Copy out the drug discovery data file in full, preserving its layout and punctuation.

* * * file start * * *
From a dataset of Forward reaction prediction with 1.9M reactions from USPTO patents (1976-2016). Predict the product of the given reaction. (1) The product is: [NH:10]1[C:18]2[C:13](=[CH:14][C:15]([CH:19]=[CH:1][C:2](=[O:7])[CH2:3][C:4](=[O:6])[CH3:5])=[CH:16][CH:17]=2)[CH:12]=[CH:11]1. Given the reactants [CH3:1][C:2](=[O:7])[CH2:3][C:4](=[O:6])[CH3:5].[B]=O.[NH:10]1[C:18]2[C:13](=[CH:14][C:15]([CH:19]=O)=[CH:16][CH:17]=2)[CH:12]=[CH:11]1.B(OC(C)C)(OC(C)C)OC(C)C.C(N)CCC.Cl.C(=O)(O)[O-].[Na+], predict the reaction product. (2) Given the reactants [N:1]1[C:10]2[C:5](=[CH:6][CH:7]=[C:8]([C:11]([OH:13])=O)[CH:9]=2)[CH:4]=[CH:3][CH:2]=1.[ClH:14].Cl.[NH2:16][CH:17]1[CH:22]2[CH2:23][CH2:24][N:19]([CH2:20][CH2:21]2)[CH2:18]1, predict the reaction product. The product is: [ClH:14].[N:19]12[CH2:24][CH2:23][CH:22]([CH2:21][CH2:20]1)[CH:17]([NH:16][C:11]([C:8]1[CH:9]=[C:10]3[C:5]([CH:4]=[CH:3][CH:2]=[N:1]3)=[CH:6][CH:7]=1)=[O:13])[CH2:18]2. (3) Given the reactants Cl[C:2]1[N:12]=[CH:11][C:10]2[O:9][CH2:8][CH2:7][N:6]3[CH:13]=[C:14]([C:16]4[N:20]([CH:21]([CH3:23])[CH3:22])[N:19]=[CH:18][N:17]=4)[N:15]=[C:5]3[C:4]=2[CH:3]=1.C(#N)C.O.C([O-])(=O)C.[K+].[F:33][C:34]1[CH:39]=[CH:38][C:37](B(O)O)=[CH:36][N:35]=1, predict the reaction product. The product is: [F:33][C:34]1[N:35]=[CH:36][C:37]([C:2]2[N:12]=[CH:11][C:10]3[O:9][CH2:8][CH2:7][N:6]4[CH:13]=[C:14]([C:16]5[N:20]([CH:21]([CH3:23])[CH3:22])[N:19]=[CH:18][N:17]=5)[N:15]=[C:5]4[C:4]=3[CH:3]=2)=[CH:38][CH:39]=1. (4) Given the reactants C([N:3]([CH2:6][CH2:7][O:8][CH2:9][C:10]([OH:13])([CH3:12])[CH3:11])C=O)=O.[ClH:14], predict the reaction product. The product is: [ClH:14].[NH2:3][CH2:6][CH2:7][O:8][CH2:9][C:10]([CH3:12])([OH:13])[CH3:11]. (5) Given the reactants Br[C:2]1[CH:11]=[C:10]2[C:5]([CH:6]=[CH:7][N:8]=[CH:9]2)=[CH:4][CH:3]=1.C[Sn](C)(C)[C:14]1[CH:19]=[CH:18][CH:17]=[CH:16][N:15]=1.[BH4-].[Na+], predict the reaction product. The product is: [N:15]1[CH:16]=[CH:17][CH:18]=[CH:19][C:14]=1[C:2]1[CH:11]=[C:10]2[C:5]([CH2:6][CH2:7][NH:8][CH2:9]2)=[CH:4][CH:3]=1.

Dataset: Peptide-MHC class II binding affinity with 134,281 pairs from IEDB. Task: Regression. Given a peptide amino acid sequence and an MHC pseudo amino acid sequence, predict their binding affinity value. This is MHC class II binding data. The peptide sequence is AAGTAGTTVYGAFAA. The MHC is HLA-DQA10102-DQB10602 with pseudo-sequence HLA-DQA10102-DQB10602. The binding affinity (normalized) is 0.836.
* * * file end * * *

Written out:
From a dataset of Forward reaction prediction with 1.9M reactions from USPTO patents (1976-2016). Predict the product of the given reaction. (1) The product is: [NH:10]1[C:18]2[C:13](=[CH:14][C:15]([CH:19]=[CH:1][C:2](=[O:7])[CH2:3][C:4](=[O:6])[CH3:5])=[CH:16][CH:17]=2)[CH:12]=[CH:11]1. Given the reactants [CH3:1][C:2](=[O:7])[CH2:3][C:4](=[O:6])[CH3:5].[B]=O.[NH:10]1[C:18]2[C:13](=[CH:14][C:15]([CH:19]=O)=[CH:16][CH:17]=2)[CH:12]=[CH:11]1.B(OC(C)C)(OC(C)C)OC(C)C.C(N)CCC.Cl.C(=O)(O)[O-].[Na+], predict the reaction product. (2) Given the reactants [N:1]1[C:10]2[C:5](=[CH:6][CH:7]=[C:8]([C:11]([OH:13])=O)[CH:9]=2)[CH:4]=[CH:3][CH:2]=1.[ClH:14].Cl.[NH2:16][CH:17]1[CH:22]2[CH2:23][CH2:24][N:19]([CH2:20][CH2:21]2)[CH2:18]1, predict the reaction product. The product is: [ClH:14].[N:19]12[CH2:24][CH2:23][CH:22]([CH2:21][CH2:20]1)[CH:17]([NH:16][C:11]([C:8]1[CH:9]=[C:10]3[C:5]([CH:4]=[CH:3][CH:2]=[N:1]3)=[CH:6][CH:7]=1)=[O:13])[CH2:18]2. (3) Given the reactants Cl[C:2]1[N:12]=[CH:11][C:10]2[O:9][CH2:8][CH2:7][N:6]3[CH:13]=[C:14]([C:16]4[N:20]([CH:21]([CH3:23])[CH3:22])[N:19]=[CH:18][N:17]=4)[N:15]=[C:5]3[C:4]=2[CH:3]=1.C(#N)C.O.C([O-])(=O)C.[K+].[F:33][C:34]1[CH:39]=[CH:38][C:37](B(O)O)=[CH:36][N:35]=1, predict the reaction product. The product is: [F:33][C:34]1[N:35]=[CH:36][C:37]([C:2]2[N:12]=[CH:11][C:10]3[O:9][CH2:8][CH2:7][N:6]4[CH:13]=[C:14]([C:16]5[N:20]([CH:21]([CH3:23])[CH3:22])[N:19]=[CH:18][N:17]=5)[N:15]=[C:5]4[C:4]=3[CH:3]=2)=[CH:38][CH:39]=1. (4) Given the reactants C([N:3]([CH2:6][CH2:7][O:8][CH2:9][C:10]([OH:13])([CH3:12])[CH3:11])C=O)=O.[ClH:14], predict the reaction product. The product is: [ClH:14].[NH2:3][CH2:6][CH2:7][O:8][CH2:9][C:10]([CH3:12])([OH:13])[CH3:11]. (5) Given the reactants Br[C:2]1[CH:11]=[C:10]2[C:5]([CH:6]=[CH:7][N:8]=[CH:9]2)=[CH:4][CH:3]=1.C[Sn](C)(C)[C:14]1[CH:19]=[CH:18][CH:17]=[CH:16][N:15]=1.[BH4-].[Na+], predict the reaction product. The product is: [N:15]1[CH:16]=[CH:17][CH:18]=[CH:19][C:14]=1[C:2]1[CH:11]=[C:10]2[C:5]([CH2:6][CH2:7][NH:8][CH2:9]2)=[CH:4][CH:3]=1.

Dataset: Peptide-MHC class II binding affinity with 134,281 pairs from IEDB. Task: Regression. Given a peptide amino acid sequence and an MHC pseudo amino acid sequence, predict their binding affinity value. This is MHC class II binding data. The peptide sequence is AAGTAGTTVYGAFAA. The MHC is HLA-DQA10102-DQB10602 with pseudo-sequence HLA-DQA10102-DQB10602. The binding affinity (normalized) is 0.836.